Still Banking on DOE, After All These Years
According to Hitchcock, the two years that Next Autoworks has spent pursuing federal funds have not gone to waste or forced the company into catch-up mode. “What doesn’t kill you makes you stronger. This time has been well spent,” he said. Although he declined to provide specifics, Hitchcock said the company has made progress in refining its business model, brand, and the design of the car itself to make it “more fun and modern.”
Next Autoworks has “several” prototypes now, including “one all dressed up as a demo vehicle.” It also has a new CEO, Kathleen Ligocki, who came on board last fall after the DOE rejection triggered Frank Varasano’s departure.
Since then, the company has “reexamined everything we’ve been doing,” said Hitchcock. One thing it has not seemed to have done is concentrate on a backup plan in case Uncle Sam says no. It’s not uncommon for companies vying for government funds to be mum on alternatives, but they’ll sometimes note the possibility of manufacturing overseas (A123 Systems, Boston-Power, Coda Automotive), for example, or raising private capital (Aptera, Bright Automotive).
Others simply go about their business developing sources of revenue that don’t require a big factory (again, Bright). That’s not Next Autoworks’ style. Hitchcock said he “wouldn’t want to speculate on Plan B,” as the company is tightly focused on the DOE loan and being able to act quickly if it comes through.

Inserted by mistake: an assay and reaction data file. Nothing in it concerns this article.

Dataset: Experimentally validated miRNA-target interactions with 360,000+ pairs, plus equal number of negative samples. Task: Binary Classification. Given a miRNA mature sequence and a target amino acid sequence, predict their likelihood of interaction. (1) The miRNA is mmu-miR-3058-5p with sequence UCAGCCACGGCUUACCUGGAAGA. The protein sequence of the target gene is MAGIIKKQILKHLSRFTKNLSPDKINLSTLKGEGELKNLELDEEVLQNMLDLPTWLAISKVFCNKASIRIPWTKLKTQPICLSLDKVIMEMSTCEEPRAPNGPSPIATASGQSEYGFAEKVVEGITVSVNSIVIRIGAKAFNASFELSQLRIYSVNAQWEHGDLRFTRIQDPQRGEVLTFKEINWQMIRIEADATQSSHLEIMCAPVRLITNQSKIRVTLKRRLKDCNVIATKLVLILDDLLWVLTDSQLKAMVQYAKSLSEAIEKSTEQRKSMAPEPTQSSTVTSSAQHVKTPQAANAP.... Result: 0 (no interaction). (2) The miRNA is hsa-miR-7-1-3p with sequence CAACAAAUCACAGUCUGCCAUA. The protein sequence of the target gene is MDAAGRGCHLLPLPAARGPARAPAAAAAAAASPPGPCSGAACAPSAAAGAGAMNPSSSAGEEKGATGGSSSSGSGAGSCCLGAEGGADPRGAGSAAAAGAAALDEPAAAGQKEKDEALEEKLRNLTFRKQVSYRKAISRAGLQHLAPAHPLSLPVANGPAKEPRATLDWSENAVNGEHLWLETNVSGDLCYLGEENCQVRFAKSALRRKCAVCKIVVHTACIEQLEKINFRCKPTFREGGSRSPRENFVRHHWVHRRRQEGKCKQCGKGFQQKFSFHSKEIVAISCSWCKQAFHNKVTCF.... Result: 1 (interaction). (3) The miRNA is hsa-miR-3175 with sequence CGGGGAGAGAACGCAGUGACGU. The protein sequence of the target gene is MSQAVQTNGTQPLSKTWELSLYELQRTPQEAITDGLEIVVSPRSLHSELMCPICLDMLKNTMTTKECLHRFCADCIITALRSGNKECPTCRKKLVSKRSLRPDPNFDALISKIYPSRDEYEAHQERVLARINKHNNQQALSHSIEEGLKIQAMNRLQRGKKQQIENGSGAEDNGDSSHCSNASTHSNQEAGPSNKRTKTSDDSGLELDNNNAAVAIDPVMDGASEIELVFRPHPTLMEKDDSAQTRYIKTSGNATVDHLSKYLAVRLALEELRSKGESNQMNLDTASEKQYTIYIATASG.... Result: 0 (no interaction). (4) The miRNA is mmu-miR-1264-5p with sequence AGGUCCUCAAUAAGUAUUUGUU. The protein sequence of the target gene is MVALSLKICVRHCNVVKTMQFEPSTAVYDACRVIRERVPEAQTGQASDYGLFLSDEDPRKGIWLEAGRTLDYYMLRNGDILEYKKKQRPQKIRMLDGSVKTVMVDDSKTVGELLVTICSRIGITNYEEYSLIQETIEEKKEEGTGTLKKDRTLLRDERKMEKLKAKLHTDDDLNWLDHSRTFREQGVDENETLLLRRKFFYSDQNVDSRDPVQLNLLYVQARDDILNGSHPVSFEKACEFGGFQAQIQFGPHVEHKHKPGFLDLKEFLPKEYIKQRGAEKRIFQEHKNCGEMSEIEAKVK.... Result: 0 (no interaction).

Struggle to Keep Up With the Fords
The Next Autoworks team has been working hard to “keep track of where the market’s trending,” especially in terms of fuel economy and connectivity. After all, the American market for high-MPG small cars has become considerably more crowded since Next Autoworks first unveiled plans for a “high quality, environmentally friendly and fuel-efficient” vehicle two years ago.
Add to this the fact that plug-in hybrid and electric vehicles are now commercially available, and one has to wonder if the window of opportunity has closed for a startup with no large-scale manufacturing experience, little brand recognition, and a plan to use the old internal combustion engine for supposedly advanced vehicles.
Yet Next Autoworks has always said its competitive strength will lie in the whole package — in offering “the best value, not the best,” as Hitchcock put it. For an unnamed affordable price, the company says it will sell a car with not the best fuel economy, but better than average, and connectivity tools that are “not earth shattering,” but “intuitive, easy.” Hitchcock calls the strategy “intelligently frugal.” That’s a tough spot for a startup years away from achieving the economies of scale enjoyed by legacy automakers. Yet Next Autoworks remains confident.
“If our car was in the marketplace now, we’d be doing very well,” Hitchcock said. If and when the car rolls out, “I think the market will still be there,” and it will be big enough for Next Autoworks to carve out a slice. “I think there’s room.”

Image courtesy of Kevin Briody.